The Taurus Full Moon occurs on Samhain at 7:49 a.m. PST. Full Moons happen when the Sun and Moon oppose each other. They are said to be times of illumination and revelation, as well as ripening, completion, and release. Matters come to a head, and restless energy is felt by many.
The Scorpio New Moon occurs on November 14th at 9:07 p.m. PST. New Moons happen when the Sun and Moon are atop each other, and they are said to be powerful times for looking inward, exploring the shadow and interior landscape, and breaking old habits and patterns. As the moon begins its increase, they are also opportunities for setting new intentions and creating affirmations.
Resonant Seasonal Activities
Here are some activities that align with Scorpio season to help avail yourself of the season’s energy for spiritual and personal development and healing. I recommend doing what you feel called to throughout the month, with the spirit of self-care. This is supposed to help enrich the experience of the season, not result in feeling burdened or like we aren’t measuring up.
In honor of Scorpio season being a time for illuminating the shadow, seeking deep truths, emotional bravery, candor, and shadow work, here’s a tarot spread and some journal prompts that can facilitate that process. With the journal prompts, some may warrant considering or revisiting throughout the season.
- Card One: what am I avoiding that I should look at?
- Card Two: where can I be more honest with myself?
- Card Three: how can I be more honest with myself?
- Card Four: how can I better integrate my shadow?
- Card Five: what can aid me in bearing fear and grief?
- What shadows do you see around you? In your community, culture, place of employment, etc.?
- What shadows do you see within yourself?
- How have you been told to be inauthentic?
- Identify three ways to live more authentically where it is wise to do so, and how to do that.
- What is healthy darkness? In general and in your life?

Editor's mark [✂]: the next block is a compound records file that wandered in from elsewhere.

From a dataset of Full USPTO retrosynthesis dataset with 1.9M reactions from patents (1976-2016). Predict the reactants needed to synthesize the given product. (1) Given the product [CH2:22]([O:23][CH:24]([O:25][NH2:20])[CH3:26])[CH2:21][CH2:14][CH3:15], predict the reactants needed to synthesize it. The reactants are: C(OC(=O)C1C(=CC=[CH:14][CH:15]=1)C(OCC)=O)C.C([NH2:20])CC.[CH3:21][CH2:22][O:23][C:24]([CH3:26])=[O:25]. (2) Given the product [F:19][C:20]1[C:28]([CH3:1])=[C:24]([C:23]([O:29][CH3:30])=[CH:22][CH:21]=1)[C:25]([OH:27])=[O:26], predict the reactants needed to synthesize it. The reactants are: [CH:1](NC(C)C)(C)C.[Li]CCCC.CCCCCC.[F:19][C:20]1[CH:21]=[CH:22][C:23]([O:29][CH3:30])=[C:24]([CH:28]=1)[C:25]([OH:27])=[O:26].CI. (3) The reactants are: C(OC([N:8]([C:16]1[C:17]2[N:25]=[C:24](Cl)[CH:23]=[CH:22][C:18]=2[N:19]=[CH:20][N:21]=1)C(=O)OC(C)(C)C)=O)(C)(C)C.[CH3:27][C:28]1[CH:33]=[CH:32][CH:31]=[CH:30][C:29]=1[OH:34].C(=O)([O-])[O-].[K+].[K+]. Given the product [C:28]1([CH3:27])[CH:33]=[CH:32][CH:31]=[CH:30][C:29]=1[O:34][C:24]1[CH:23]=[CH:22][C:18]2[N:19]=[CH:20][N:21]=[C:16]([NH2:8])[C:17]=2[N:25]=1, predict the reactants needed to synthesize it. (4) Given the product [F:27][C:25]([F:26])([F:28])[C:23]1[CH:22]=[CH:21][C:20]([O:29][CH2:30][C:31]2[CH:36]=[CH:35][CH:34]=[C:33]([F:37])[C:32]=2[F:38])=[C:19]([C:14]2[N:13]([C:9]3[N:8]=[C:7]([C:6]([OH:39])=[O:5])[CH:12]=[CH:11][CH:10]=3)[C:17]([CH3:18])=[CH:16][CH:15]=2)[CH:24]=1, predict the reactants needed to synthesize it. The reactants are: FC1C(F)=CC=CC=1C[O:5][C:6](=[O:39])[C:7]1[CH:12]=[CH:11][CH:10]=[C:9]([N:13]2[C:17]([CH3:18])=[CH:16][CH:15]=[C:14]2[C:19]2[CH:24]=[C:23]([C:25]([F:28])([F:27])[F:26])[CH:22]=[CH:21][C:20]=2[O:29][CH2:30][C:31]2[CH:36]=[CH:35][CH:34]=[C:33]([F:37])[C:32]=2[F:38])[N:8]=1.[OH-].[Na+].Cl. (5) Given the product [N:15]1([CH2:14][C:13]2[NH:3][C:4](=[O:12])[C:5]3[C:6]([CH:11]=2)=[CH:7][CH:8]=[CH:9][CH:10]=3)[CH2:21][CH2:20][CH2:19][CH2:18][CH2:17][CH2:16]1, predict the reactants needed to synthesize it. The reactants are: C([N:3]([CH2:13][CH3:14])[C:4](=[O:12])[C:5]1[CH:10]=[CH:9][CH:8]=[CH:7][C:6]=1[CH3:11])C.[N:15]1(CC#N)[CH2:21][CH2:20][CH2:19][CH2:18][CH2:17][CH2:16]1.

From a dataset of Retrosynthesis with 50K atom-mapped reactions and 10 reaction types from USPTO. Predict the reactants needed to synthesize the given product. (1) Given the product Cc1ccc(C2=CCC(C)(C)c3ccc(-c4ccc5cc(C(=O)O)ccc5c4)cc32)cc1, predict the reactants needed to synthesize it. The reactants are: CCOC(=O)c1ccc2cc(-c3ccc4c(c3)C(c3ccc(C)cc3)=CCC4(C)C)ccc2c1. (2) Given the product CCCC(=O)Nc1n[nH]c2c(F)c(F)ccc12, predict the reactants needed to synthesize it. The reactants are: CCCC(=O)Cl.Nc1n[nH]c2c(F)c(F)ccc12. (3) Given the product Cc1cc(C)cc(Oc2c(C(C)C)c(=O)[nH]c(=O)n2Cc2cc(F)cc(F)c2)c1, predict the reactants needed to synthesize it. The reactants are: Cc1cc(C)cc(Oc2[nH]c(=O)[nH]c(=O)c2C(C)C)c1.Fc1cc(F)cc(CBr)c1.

- What does the anger in your life indicate about your wants and needs?
- If you feel guilty about something, what can you learn from that? Do you feel amends are appropriate?
- What are you afraid of in your life now?
- Are there any resolutions you want to make or actions to take in light of this process?
Being associated with death and dying, Scorpio season is a logical time to work with ancestors (which isn’t to suggest that ancestor work be limited to this time). Here are some actions you can take:
- Build an ancestor shrine or clean yours if you already have one.
- Make daily offerings to your ancestors.
- Reflect on the history of your ancestors. What comes up for you when considering their journey?
- Write a letter to your ancestors to help you connect with them.
As I wrote above, Scorpio is wedded to the energies that govern creation through form, as well as accessing higher consciousness through eroticism. Before exploring this subject, I want to acknowledge that some people are asexual, which is totally valid. Having said that, sexual energy is not synonymous with sex and can be divorced from sexual acts and seen more as the creative force of life. In most traditional Yoga practices, sexual energy is sublimated to the higher chakras through non-erotic meditation while Yogis maintain vows of celibacy, so being asexual or celibate need not bear on working with sexual energy (and if the label “sexual energy” feels uncomfortable, dismissive, or otherwise negative, it can be substituted).
For folks who identify as sexual, there are many ways to harness sex for healing, exploration of higher consciousness, and magic, whether with others or alone. I encourage anyone who feels hesitant to practice this with a partner to develop a solosexual sacred eroticism practice first.
Some resources for beginning to explore this include:
- The Body Electric School
- Erotic Engineering (a phallic-focused organization whose site depicts explicit solosexual content – I’m not linking to it because of that)
- The work of Mantak Chia
- Modern Sex Magick by Donald Michael Kraig
Otherwise, if you’re in a relationship, consider using this time to focus on sexual intimacy. Even with a dear love, how often are we truly showing up with as much presence as we could during sex? This is a potent opportunity to check-in with your partner(s) about your sex life. Are you having sex frequently enough for the two (or more) of you? Do you feel sexually satisfied? One of the most helpful workshops I’ve attended was on sacred eroticism where the instructor drilled home for us that our partners can’t read our minds and that by normalizing sexual feedback, we’re far more likely to experience heightened levels of pleasure (and as the giving partner, there’s nothing to feel ashamed or embarrassed about in not being a sexual mind reader).
May you have a profound and transformative Scorpio season!
If you enjoyed this post, please consider learning about my book, The Little Work: Magic to Transform Your Everyday Life, from Llewellyn Worldwide.